I have a water pump that seems to turn off and on a lot when we run water, especially in the shower. When the pump turns on, our water temperatures fluctuate. We thought it was the water heater so we replaced that. Water temperatures appear better but the fluctuation is still there. We do have a leaking water hose connection outside of our home but just drips.
Could that explain the water pump running a lot? Since replacing our water heater we also lost some of our water pressure on the hot water, cold water is fine. Can you explain what could be causing the temperatures to fluctuate when the water pump turns on? Our water source is spring fed if that helps at all. Thanks! - Jennifer Beckler 10/3/2012
Question: pump is slow to reach final cut-off pressure - not short-cycling
(Mar 3, 2014) Rich Maltese said:
I just replaced a pressure switch, tank and gauge. The pump starts at 30#'s and runs a few minutes to get to 48#'s, then it seems to take a few more minutes at least to get to 50#'s and shut off! even with water off. Is this normal, or do I need to adjust the pressure switch? The pressure in the tank I was set to 26#'s before filling it with water.
Rich, it's not unusual for the pump to run longer at the very end of the pressure range if it's an older weaker unit or if the water supply in the well is limited. But yeah, if you can get to 48# quickly, I'd try dropping the CUTOUT down that 2 psi - it'll save work on the pump.
The tank pressure when water has run (and pump is off) until there's no pressure in the tank, should be set at 2 psi BELOW the cut-in pressure.
Rich this is not a short-cycling rapid pump on-off problem. But In the case you describe, when the pump runs for minutes or longer to get from 48psi to 50 psi, and presuming it's filling a typical not a very large water pressure tank, then you may be operating the pump cut-off pressure at near the edge of what the water pump is capable of achieving.
This symptom can occur due to a worn or damaged pump impeller or low voltage or a damaged pump motor. More subtle, a leak in the well piping might also contribute to this symptom.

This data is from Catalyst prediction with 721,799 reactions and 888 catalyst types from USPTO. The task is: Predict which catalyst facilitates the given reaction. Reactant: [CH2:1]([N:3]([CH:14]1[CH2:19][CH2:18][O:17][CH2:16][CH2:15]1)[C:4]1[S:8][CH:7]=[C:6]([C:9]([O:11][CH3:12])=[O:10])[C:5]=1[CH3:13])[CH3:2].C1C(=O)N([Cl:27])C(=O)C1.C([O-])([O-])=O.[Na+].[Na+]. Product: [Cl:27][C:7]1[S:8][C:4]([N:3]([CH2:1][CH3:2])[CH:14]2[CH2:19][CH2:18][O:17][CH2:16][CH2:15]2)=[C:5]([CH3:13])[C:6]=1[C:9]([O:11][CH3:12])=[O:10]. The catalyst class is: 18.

Question: surging water pressure
(Jan 20, 2013) Sam said:
We are in the process of changing the water pressure tank. I noticed yesterday that when running water we would get a blast of strong water then it would go back to normal. It does seem to be waterlogged. Would this cause it or do we have a bigger problem with our submersible well pump?
Sam, I suspect that you are seeing the surge in pressure when the water pump is running, and the more modest pressure when water is being delivered by air pressure in the water pressure tank. I'd start by draining the tank and making sure it had a proper air charge. Keep me posted
Question: Pump runs 60 sconds on toilet flush but runs continuously with other uses
(May 5, 2014) H20 said:
when we flush the toilet or Use the kitchen Faucet the pumps runs for exactly 60 seconds but when we used the washing machine or Take a shower it runs continuously or until the water is turned off then it runs a Min longer before shutting off . i have a 2hr starite on a 30 gallon flotech.
When your system is drawing water at a fast enough rate the pump will run continuously and flow rate will be ultimately the pump's capacity.
When your system is drawing water at less than the pump's total output capacity the pump will "get ahead" and will be able to raise pressure in the system to the cut-off point set in the pressure control switch.
Check your tank and pump frequency to decide if it's short cycling - as described in the article above.